The Skies of 1928 over Pearson Field

A flight in the oldest still-functioning Boeing plane is a trip back in time, its pilot and restorer says

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To see more pictures and read more about the Boeing 40C, visit: pembertonandsons.com.

To see more pictures and read more about the Boeing 40C, visit: pembertonandsons.com.

When Addison Pemberton fires up the engine of his restored 1920s Boeing 40C, he’s bringing to life the famed Washington company’s first commercial plane model.

When he lifts off the ground, he’s taking the only remaining plane of its kind to the skies, flying a plane reborn from wreckage found on a mountainside near Canyonville, Ore. And when he clears most signs of civilization, he’s also heading straight back into history.

“You can transport yourself back to that time,” Pemberton, 57, said Saturday as he prepared to lift off from Pearson Field in Vancouver, the plane’s first visit there in 83 years. “When you get out of Portland, it’s 1928. The rivers, mountains and valleys — those haven’t changed.”

Pemberton, a commercial pilot based in Spokane, has restored 19 planes. But it was clear that the silver Boeing with the red top wing and mahogany interior was special.

The plane — which visited the airfield as part of Saturday’s Open Cockpit Day — is the oldest Boeing in existence.

Pemberton spent 20 years hunting the wreckage of the Boeing 40C, which crashed into the side of a mountain near Canyonville on Oct. 2, 1928, on a foggy day. The lone passenger died; the pilot survived with burns to his face and body, crawling semiconscious to a highway 100 yards from the crash site for help.

The plane itself was lost for years until the Oregon Aviation Historical Society recovered it in 2000. Pemberton said he snapped up the rights to salvage the piece of history, and he got them — on the condition that he share it with the public.

“It represents the missing link between barnstorming and commercial aviation,” he said.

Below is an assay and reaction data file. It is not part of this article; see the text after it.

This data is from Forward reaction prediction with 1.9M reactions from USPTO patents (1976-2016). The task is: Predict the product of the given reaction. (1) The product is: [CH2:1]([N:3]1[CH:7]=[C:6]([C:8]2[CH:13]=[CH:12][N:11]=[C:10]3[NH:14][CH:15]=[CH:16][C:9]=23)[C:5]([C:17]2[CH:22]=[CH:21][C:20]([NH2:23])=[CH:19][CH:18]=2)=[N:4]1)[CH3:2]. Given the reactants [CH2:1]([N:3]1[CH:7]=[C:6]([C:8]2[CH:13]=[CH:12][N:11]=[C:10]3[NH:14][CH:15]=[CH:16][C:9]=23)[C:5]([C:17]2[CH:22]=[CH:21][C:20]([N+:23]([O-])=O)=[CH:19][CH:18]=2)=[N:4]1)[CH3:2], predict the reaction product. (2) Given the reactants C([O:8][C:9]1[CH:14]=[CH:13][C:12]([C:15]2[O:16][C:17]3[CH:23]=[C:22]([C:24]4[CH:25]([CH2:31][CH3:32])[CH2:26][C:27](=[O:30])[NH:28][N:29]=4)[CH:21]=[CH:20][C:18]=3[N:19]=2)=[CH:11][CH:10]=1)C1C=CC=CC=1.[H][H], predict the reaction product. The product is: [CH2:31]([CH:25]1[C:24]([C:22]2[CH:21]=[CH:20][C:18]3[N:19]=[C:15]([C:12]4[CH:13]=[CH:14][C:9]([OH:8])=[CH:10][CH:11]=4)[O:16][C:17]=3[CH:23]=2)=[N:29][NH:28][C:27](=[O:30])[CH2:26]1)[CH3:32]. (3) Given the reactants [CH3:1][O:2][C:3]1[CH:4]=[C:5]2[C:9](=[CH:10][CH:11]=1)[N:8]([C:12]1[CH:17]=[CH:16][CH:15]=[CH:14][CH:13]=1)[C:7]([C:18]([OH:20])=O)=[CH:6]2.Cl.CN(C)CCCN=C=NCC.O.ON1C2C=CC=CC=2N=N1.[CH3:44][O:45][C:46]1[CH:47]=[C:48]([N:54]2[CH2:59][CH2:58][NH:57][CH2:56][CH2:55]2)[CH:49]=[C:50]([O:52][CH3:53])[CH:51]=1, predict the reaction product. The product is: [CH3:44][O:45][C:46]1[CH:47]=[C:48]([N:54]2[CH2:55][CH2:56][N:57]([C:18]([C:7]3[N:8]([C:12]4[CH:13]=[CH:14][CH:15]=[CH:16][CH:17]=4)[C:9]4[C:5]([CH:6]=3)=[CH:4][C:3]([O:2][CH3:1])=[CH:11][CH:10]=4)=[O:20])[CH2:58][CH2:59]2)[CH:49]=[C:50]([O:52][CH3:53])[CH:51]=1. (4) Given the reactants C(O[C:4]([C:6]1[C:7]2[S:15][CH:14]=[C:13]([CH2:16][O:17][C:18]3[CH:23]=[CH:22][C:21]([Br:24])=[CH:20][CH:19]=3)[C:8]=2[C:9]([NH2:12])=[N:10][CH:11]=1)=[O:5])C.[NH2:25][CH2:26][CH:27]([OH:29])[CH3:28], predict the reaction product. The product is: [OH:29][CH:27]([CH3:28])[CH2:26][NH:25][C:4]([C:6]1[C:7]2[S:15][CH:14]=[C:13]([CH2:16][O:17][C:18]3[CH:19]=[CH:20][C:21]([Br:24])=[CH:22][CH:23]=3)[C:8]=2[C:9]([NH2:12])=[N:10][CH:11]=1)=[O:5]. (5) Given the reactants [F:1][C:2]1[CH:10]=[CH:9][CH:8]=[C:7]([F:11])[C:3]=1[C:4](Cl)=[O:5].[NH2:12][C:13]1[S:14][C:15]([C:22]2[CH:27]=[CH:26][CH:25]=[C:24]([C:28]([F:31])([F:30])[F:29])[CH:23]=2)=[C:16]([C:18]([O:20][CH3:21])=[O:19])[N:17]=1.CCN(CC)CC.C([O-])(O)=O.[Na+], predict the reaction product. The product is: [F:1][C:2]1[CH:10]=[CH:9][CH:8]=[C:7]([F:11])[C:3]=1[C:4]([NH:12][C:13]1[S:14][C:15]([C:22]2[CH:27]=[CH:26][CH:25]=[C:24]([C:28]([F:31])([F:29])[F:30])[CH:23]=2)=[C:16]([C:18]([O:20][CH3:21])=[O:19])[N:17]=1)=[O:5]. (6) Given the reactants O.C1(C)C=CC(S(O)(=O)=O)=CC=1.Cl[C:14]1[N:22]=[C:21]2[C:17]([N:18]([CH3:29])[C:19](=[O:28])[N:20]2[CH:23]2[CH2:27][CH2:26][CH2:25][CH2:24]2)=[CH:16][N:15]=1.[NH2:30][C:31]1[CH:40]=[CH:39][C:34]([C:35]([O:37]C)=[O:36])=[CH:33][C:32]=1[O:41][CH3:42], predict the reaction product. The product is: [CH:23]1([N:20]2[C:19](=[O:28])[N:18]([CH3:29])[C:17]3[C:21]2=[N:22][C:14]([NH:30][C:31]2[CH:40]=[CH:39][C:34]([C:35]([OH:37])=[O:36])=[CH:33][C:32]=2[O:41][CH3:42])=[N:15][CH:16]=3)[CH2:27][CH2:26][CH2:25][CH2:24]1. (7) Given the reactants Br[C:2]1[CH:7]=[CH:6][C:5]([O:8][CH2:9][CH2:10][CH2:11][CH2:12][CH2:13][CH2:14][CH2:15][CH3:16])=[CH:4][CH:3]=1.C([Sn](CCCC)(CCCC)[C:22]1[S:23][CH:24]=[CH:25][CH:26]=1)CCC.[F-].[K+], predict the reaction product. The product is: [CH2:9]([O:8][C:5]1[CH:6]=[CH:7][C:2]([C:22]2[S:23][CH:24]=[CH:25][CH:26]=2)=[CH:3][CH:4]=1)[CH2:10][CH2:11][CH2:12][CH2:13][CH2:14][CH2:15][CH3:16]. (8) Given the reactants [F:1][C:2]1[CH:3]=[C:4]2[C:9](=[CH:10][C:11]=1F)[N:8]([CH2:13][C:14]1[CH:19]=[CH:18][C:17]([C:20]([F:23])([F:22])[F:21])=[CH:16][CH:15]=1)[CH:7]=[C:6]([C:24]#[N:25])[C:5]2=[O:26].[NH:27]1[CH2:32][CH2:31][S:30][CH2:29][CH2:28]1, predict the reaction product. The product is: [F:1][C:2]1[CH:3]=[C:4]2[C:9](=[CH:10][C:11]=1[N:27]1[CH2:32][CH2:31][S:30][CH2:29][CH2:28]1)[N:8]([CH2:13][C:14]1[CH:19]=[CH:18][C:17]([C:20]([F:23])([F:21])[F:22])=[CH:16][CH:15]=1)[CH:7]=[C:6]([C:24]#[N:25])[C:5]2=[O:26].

The pilot declined to say how much went into rebuilding the rusted and twisted metal found in Southern Oregon into the gleaming machine that sat on the hot runway Saturday, only to say that it cost more than one would imagine. Flying the plane alone runs about $300 an hour, he said.

Pemberton and family members working on the restoration were able to use 50 original parts, including the data plate — the original “fingerprint” of a plane, like a car’s Vehicle Identification Number — which means it’s not a replica.

“It’s not the wings or the engine,” Pemberton said. “The data plate is the heart.”

On Saturday, fliers and flight enthusiasts of all ages snapped pictures and let out gasps as the Boeing took flight. Its trip from Spokane was sponsored by the Airliners International Convention, which was holding its annual convention at the Red Lion on Jantzen Beach, and 10 raffle winners got 20-minute rides Saturday afternoon.

That very Boeing 40C and the company that operated it, Pacific Air Transport, flew out of Pearson regularly in the 1920s, so it was natural to bring it back, convention organizer Jay Prall said.

“This aircraft represents the earliest history of commercial aviation,” Prall said. “It was a logical step to bring this plane to Pearson — it is home turf.”

As Pemberton buzzed above the airfield, fellow antique plane collector Patrick Garrison stood in awe of the craft. He brought along his replica of the Red Baron’s World War I Fokker Dr1 triplane, along with an old British plane, to join Saturday’s show.

His own family’s planes have been stolen and returned several times over their long history, often returned in states of damage and neglect. Yet he said he’s committed to restoring them once again and bringing them to share at events like Open Cockpit Day.

“Right now, you look at those things, they look like toys,” Garrison said. “At the time they were cutting-edge, flying stunts and firing hot metal at each other. That’s where aviation was born. It’s important to remember that.”

He said he’s seen people tear up as they approach his planes from time to time, and everyone always wants to touch a wing.

“It’s worth it,” he said. “There’s been a lot of happy faces.”

Andrea Damewood: 360-735-4542 or http://www.facebook.com/reporterdamewood or http://www.twitter.com/col_cityhall or andrea.damewood@columbian.com.